7. Views (how many times a client looked up a word
    8. Order submitted

  5. View History of each word's edits to see who modified what and when.

IV.  Restricted Administrative Screen-Capture Animations

Captivate Shockwave Audio-Visual Movie Browser Viewable Version
IV.1   Add New Words SW Movie VRA1
IV.2   Editing Existing Words SW Movie VRA2
IV.3   View Words SW Movie VRA3

The Future

Through these videos we hope we have given you a feel for how you can create a hyperglossary. Anyone who is interested in using this application or contributing to its development is welcome to contact Bob Belford (rebelford@ualr.edu).

We have tried to set this up so you can use it in a variety of ways, and hopefully the discussions of this paper will bring some of these to light. The most obvious application is the creation of a chemistry wiki hyperglossary by chemical educators with a target audience of the general public. If administrative access was limited to chemical educators than the quality of the content and the intrinsic peer review nature of a wiki would result in a valuble resource.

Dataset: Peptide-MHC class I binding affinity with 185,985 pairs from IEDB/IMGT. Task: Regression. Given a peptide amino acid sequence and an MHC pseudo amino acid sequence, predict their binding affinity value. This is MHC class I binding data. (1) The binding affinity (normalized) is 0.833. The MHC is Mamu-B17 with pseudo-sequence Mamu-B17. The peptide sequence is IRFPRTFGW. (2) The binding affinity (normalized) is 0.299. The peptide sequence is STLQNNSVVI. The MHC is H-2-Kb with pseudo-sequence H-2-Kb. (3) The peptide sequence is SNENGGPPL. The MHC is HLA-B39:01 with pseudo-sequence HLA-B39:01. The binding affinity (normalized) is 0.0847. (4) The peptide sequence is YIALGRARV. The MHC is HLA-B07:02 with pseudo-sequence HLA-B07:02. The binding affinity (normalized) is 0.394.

Since any public web page can be run through the hyperglossary it could be a new way of transmitting old work. For example, if you have already developed nomenclature tutorials, one of the fields in a nomenclature hyperglossary could be a link to your site. If multiple people contributed links to their work then the content of the hyperglossary becomes greater than its database. That is, if someone views a digital document and is unfamiliar with a word like hypochlorite, they now have the option of viewing that document through the nomenclature hyperglossary (and getting a link to your work). Thus in essence this is a user centered application where the user (client) has the ability to embed links to your work in documents which you did not author.